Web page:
This case is obviously quite different from United States v. Largan, 330 F.Supp. 296 (S.D.N.Y.1971), the only case cited by defendants where witness travel expenses were ordered paid by the government. There, the defendant was a Philippine resident and citizen brought to the United States for trial. Finding the case to be "exceptional" in that "all of the defendant's prospective witnesses may be unable to attend or prevented from attending his trial," and that the missing witnesses' testimony was material, the court ordered payment of expenses for the defense counsel to travel to the Philippines to take depositions, as well as travel expenses for two character witnesses to attend trial. Id. at 298. In contrast, the testimony of Mr. Mount's two Irish witnesses, as reflected in his own affidavit, was mostly cumulative and not directly probative of the question at issue.
C. Evidence of Removal of Identifying Marks.
F.B.I. Special Agent Perrotta testified at trial that he had examined a number of the documents in question, and concluded that fourteen of them showed evidence of having been tampered with--specifically, that identifying marks of some sort had been removed.
Also, another F.B.I. agent testified that after Mr. Mount was arrested, his Washington, D.C. boarding house room was searched, and fourteen other documents (not the subject of this prosecution) were found, pressed within the pages of a large book. Each document was located between blank sheets of paper, or between blank pages of the book. Two of these, letters written in 1920, were admitted into evidence. Agent Perrotta testified that identifying marks also had been removed from these. One letter previously had a stamp which read "London, American Embassy" and the letters "A.B.L.", the other, the initials "A.B.L." Agent Perrotta gave his opinion that most of the obliterations he discovered had been done using a liquid bleach.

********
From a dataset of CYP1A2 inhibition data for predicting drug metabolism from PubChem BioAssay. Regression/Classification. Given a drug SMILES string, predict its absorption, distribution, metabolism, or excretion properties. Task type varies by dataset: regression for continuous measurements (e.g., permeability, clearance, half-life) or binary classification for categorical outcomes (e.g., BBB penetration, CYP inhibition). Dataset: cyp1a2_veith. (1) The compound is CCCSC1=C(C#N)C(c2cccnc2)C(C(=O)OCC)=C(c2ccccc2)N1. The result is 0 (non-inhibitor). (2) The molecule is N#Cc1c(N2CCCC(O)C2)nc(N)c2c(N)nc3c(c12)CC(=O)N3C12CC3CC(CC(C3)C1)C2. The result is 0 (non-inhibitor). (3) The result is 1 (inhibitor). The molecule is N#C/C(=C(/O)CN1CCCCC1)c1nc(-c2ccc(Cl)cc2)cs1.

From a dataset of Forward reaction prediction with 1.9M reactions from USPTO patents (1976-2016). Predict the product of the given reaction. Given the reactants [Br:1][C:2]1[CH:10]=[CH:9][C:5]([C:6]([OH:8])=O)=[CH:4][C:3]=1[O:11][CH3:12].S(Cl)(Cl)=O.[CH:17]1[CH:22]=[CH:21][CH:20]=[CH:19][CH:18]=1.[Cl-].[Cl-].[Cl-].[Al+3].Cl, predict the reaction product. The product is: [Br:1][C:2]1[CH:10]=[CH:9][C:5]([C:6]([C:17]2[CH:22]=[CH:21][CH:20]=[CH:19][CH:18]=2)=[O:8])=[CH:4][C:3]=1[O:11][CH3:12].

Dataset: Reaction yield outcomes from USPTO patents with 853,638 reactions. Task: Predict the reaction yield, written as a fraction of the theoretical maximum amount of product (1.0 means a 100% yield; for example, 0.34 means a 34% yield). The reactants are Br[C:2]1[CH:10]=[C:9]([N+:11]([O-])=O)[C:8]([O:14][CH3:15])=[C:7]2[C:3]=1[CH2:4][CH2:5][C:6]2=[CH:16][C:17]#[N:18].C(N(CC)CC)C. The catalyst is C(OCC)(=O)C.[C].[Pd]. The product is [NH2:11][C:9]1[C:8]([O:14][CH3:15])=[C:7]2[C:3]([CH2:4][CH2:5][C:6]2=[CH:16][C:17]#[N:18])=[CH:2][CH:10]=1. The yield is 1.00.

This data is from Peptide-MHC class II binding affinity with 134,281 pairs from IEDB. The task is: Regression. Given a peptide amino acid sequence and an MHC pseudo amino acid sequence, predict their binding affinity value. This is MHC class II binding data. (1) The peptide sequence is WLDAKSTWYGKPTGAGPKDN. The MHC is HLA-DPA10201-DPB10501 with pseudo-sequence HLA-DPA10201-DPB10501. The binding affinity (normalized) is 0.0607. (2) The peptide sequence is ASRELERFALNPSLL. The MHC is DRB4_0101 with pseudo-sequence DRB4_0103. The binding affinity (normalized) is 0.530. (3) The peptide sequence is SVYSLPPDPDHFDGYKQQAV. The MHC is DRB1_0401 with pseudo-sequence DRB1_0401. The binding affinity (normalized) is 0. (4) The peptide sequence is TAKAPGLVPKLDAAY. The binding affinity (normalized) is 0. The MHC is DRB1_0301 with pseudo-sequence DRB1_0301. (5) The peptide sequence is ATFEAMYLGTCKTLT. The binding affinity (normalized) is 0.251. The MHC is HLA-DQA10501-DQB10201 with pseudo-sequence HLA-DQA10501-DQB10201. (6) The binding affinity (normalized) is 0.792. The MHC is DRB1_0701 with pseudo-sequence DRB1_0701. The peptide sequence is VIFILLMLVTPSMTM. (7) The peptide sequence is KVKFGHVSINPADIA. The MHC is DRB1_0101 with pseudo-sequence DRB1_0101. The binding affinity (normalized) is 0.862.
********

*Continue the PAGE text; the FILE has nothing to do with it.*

The defendant argues that this evidence was inadmissible under Federal Rule of Evidence 404(b).11 We conclude there was no abuse of discretion.
First, assuming that the evidence of obliteration of identifying marks from the fourteen documents included in the indictment somehow is evidence of "other acts" subject to 404(b), it went to prove something other than Mr. Mount's bad character. For a number of the charged documents, the photocopies or microfilm introduced by the government to prove ownership showed certain identifying stamps or marks on the documents which those taken from Mr. Mount did not. Agent Perrotta's testimony that certain documents taken from Mr. Mount had marks removed offered an explanation for these differences.